There has been many discussions about the future of vCloud Director and if VMware intends to deprecate it. There is not much information from VMware about its vision but recently there is a great emphasis on vCloud Automation Center for cloud management that is now embedded in vRealize Suite. It seems a great product, especially for enterprises considering that it integrates management of different infrastructures (even physical and public cloud) into a single platform; but I still have some questions when I look at both vCloud Director and vCAC in regards to service providers who offer services to completely different, critical isolated organizations. I have read this blog post by VMware that explains VMware vision of Cloud management and transition plan, but still unsatisfied!
By the way, it seems that sooner or later vCAC will be dominant solution for Cloud management and VMware will add features to satisfy different requirements rapidly. So, it’s a good time to get familiar with this product. I saw this post that is a very good practical introduction and hand out that explains and clarifies basic concepts in vCAC. There is also another simple, more detailed manual here. Of course, more information can be found in VMware documentation.
p.s – From business perspective, it’s a smart move from VMware to focus more on enterprises rather than service providers because cloud service provider market is and will be dominated by other players.
An interesting feature in vCloud Director networking is the capability of creating a fenced vApp. Basically, it’s like having an extra (in case you have one for Organization network which means routed) vShield router and firewall on the edge of vApp.
One of the coolest applications for fenced vApps is when you want to have identical machines (same IP and MAC) in your vDC; it means when you want to do a fast clone without customizing guest OS by changing IP’s and names, … In this case vApps are completely isolated while they can have connection to External networks or perhaps internet! See here for a how-to about creating fenced vApp.
After you created a fenced vApp, you will notice that the IP addresses in the vApp are in the same subnet with Organization Network (see the picture above), although a NAT gateway is operating between the vApp and Organization network. So when you want to do a DNAT (Destination NAT), there are 2 places you should configure. In the picture above, suppose you want to give access to a VM with IP 192.168.0.45 in Fenced vApp from External Network. Assume that Edge 1 got IP 192.168.0.3 (specified while fencing). First, you need to create appropriate rules in Edge Gateway of Organization Network, Edge 2 (if there is any) to NAT and open ports for the IP address of Edge 1 (192.168.0.3)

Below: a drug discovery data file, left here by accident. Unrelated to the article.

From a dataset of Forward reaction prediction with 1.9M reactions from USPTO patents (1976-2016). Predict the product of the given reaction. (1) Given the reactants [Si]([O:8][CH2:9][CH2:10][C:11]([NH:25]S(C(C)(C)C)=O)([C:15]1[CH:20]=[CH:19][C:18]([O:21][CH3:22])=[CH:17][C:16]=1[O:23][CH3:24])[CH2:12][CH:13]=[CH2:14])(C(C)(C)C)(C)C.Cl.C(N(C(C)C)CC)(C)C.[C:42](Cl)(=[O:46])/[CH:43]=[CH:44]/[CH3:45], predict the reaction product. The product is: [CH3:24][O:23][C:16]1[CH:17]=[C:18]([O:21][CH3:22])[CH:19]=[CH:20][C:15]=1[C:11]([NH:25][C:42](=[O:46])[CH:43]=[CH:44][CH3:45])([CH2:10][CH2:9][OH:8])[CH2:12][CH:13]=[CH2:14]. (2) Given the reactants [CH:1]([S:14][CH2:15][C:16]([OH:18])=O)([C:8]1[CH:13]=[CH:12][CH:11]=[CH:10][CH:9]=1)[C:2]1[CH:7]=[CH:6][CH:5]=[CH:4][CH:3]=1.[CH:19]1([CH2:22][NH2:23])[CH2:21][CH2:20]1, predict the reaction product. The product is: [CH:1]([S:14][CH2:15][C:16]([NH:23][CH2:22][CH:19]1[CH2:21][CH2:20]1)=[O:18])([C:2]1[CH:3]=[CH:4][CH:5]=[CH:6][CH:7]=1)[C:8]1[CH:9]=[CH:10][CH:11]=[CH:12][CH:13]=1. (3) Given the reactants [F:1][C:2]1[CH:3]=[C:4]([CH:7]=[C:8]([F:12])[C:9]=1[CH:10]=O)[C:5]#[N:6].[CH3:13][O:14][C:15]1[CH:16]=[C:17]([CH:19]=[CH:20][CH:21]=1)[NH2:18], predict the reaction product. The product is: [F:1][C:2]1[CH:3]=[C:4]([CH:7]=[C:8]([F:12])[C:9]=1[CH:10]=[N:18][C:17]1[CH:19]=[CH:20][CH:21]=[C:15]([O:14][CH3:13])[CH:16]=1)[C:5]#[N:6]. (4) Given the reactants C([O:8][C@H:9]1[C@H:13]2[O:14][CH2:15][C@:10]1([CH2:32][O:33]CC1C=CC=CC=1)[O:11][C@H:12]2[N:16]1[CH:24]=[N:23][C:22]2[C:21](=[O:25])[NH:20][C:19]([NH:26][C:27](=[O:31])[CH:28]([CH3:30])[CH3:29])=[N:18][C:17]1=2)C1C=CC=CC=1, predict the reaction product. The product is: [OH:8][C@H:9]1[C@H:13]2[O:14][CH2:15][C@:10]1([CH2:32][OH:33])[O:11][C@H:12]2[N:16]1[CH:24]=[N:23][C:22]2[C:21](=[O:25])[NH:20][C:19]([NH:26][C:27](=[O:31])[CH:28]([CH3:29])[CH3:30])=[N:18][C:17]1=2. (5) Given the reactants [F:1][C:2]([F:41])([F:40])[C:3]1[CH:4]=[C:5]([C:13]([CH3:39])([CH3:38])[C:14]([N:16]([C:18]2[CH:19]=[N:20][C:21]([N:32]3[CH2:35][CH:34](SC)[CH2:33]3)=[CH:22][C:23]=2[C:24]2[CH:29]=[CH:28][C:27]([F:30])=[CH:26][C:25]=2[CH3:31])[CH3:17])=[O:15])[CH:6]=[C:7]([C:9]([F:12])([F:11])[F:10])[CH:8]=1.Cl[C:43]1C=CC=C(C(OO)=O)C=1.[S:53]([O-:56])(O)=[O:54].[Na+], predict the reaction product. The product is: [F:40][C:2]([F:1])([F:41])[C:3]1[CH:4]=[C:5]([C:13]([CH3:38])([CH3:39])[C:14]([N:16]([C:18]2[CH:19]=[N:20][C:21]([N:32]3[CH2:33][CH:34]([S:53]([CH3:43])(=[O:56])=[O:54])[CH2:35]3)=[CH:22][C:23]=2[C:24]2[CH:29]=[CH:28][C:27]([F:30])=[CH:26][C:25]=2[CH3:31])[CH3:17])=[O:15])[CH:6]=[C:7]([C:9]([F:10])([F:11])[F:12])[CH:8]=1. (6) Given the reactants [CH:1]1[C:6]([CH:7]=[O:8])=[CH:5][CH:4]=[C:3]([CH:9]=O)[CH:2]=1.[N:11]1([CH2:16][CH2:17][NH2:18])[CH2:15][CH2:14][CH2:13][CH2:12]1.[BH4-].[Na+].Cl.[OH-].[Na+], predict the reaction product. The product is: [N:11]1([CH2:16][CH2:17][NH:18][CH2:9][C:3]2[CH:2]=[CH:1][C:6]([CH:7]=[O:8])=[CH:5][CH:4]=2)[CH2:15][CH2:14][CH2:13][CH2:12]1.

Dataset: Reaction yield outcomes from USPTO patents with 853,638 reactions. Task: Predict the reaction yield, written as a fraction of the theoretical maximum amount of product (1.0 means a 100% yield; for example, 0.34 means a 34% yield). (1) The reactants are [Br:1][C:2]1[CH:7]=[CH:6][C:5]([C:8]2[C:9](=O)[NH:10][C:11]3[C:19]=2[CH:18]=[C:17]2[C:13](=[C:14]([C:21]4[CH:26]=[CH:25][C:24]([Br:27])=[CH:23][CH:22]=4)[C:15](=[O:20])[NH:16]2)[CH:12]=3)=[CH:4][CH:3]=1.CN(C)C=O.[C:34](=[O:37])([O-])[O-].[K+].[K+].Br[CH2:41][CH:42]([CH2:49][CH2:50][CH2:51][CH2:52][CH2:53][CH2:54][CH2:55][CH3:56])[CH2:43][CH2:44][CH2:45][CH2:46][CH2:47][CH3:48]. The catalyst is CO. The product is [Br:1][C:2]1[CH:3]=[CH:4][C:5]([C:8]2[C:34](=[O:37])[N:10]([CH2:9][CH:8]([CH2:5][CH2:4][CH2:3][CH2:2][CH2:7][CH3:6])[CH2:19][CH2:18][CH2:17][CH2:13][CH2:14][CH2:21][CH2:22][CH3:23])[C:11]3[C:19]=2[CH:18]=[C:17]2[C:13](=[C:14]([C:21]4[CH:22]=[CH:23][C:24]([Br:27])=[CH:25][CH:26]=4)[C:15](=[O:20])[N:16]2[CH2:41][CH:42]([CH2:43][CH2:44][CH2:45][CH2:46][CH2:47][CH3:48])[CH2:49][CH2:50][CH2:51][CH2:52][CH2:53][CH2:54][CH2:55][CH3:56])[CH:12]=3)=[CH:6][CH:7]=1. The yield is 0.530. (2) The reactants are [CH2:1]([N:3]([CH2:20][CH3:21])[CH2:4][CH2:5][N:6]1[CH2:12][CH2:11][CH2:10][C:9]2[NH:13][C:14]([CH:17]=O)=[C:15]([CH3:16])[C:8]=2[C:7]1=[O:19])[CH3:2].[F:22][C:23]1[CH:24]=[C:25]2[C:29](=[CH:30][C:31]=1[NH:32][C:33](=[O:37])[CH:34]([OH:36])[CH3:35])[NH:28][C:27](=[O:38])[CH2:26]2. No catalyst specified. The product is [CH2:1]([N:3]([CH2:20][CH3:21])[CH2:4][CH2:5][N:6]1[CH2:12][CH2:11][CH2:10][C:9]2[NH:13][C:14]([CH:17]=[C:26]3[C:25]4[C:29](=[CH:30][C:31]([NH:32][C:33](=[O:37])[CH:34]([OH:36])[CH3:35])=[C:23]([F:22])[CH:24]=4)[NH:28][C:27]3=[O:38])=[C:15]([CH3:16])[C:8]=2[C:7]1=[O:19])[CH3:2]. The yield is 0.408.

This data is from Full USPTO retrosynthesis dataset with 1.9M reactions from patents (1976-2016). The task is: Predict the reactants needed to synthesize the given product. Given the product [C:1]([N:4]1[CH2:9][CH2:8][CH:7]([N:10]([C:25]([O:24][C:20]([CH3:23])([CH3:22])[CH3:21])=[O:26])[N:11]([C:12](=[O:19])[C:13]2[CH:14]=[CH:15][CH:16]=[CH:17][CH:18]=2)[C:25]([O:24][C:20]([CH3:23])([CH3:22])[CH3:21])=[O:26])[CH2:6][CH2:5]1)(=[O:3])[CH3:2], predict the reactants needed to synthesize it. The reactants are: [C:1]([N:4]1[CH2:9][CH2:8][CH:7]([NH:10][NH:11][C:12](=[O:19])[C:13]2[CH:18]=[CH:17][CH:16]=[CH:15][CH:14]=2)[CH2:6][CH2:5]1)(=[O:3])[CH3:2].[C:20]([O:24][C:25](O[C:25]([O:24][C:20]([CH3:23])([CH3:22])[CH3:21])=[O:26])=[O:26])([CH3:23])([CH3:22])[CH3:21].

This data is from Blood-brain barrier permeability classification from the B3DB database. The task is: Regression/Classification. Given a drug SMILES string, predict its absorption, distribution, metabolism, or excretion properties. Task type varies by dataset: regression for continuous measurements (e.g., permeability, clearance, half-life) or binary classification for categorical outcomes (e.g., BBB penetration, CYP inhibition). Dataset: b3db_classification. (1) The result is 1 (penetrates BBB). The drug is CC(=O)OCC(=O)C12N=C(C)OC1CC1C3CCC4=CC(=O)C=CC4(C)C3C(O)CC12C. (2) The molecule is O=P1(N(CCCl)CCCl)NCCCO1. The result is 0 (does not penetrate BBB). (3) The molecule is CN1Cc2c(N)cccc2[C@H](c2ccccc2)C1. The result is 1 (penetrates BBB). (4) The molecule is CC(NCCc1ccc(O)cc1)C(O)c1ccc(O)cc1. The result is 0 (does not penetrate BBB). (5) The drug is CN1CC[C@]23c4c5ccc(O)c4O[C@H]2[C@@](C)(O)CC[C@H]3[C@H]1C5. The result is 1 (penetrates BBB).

Next step, you need to do NAT and open ports from Edge 1 to specific VM but this configuration is not in Edge Gateways of vDC (unlike Edge 2) but can be found in Networking Tab of the vApp itself.
Click on the vApp, go to Networking tab,
right click on the selected network and choose ‘Configure Services’. there, you can define appropriate NAT and firewall rules.
As you may know, VMworld 2014 is going on with some big announcements. I didn’t have a chance to take part but fortunately we can find more information from a couple of active bloggers writing about new features, products and visions in VMware. So far, the interesting things to me are:
- VMware Integration with OpenStack : Apparently, VMware is less flexible for developers comparing to public clouds and VMware is trying to mitigate this gap by OpenStack.
- EVO: Rail – VMware converged Hardware : While there are some other smaller companies (VMware partners like Nutanix) who provide VMware appliances, I guess VMware sees a demand for this and wants to positively increase competition in converged hardware based on VMware. It’s also getting closer to a Software Defined Data Center. In EVO:RAIL there is a software layer which facilitates deployment of VMware ESXi’s and vCenter and managing VM’s. The interesting thing in EVO:RAIL is the use of VSAN. It’s more suitable for small to medium deployments I would say.
Having templates and cloning VM’s can be very handy for fast deployment. Suppose that you want to deploy an instance of a sophisticated Web application consisting of different functional servers like database, web, mail, messaging, etc. It is desirable to clone the whole application, saving lots of time to configure each server and establish connectivity between them. VMware enables us to do this by using vApp templates. vApp templates are also available in vCloud Director.
However, when it comes to Microsoft SQL Server, an issue is raised when you rename the server during cloning or customize operating system in vCloud! It’s because SQL server contains some internal databases (like master) and metadata that store system name and working with SQL server in this situation will cause problems. To prevent this issue, you can do the following:
1) Enable a sysadmin SQL account (like ‘sa’) before cloning.
2) After clone, login to new SQL Server using a non-Windows sysadmin (like ‘sa’)
3) issue the following commands in a Query window:
exec sp_dropserver ‘OldserverName’
exec sp_addserver ‘NewServerName’, ‘LOCAL’
4) Restart SQL Server services
As virtualization and cloud are getting more common, deploying more and more servers is really tempting for companies because it’s easier and needs less cost.